We simulate the short- and long-term distributional consequences of COVID-19 in the four largest Latin American economies: Argentina, Brazil, Colombia and Mexico. We show that the short-term impact on income inequality and poverty can be very significant, but that additional spending on social assistance more than offsets the effect in Brazil. The offsetting effect is significant in Argentina and Colombia, and nil in Mexico where there has been no such expansion. We find that a universal basic income that would have produced the same reduction in the poverty gap as actual policies would have cost slightly more but would have benefited the poor (the nonpoor) slightly less (more). To project the long-term consequences, we estimate the impact of the pandemic on school achievement and its intergenerational persistence. We use information on school closures, educational mitigation policies, and account for educational losses related to health shocks and parental job loss. Our findings show that in all four countries the impact is strongly asymmetric and affects particularly the high-school completion rates of children from disadvantaged families. Our simulations suggest that mitigation policies seem to have a minor impact on containing these negative effects.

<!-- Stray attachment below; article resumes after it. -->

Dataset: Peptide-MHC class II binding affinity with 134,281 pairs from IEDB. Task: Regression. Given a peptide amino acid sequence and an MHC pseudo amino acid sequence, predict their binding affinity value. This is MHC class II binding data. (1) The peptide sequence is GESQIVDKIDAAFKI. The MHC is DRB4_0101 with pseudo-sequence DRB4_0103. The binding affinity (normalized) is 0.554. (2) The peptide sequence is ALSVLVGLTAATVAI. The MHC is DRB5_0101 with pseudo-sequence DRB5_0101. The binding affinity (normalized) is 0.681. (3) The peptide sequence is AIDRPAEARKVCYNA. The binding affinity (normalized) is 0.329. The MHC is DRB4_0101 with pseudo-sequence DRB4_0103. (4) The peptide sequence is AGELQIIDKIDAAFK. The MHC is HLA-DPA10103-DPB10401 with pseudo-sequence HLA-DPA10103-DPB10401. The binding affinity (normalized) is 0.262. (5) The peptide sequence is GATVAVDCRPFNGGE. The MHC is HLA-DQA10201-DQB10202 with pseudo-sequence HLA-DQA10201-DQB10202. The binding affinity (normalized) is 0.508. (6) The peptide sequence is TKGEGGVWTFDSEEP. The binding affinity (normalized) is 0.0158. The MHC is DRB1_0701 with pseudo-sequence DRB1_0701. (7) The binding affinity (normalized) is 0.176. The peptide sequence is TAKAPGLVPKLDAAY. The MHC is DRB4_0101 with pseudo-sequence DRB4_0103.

Lustig, Nora, Valentina Martinez-Pabon, Guido Neidhöfer and Mariano Tommasi (forthcoming), Short and Long-Run Distributional Impacts of COVID-19 in Latin America, Economía - Journal of the Latin American and Caribbean Economic Association.


Lustig, Nora
Martinez-Pabon, Valentina
Neidhöfer, Guido
Tommasi, Mariano


COVID-19, lockdowns, inequality, poverty, human capital, school closures, social spending, intergenerational persistence, Latin America, Argentina, Brazil, Colombia, Mexico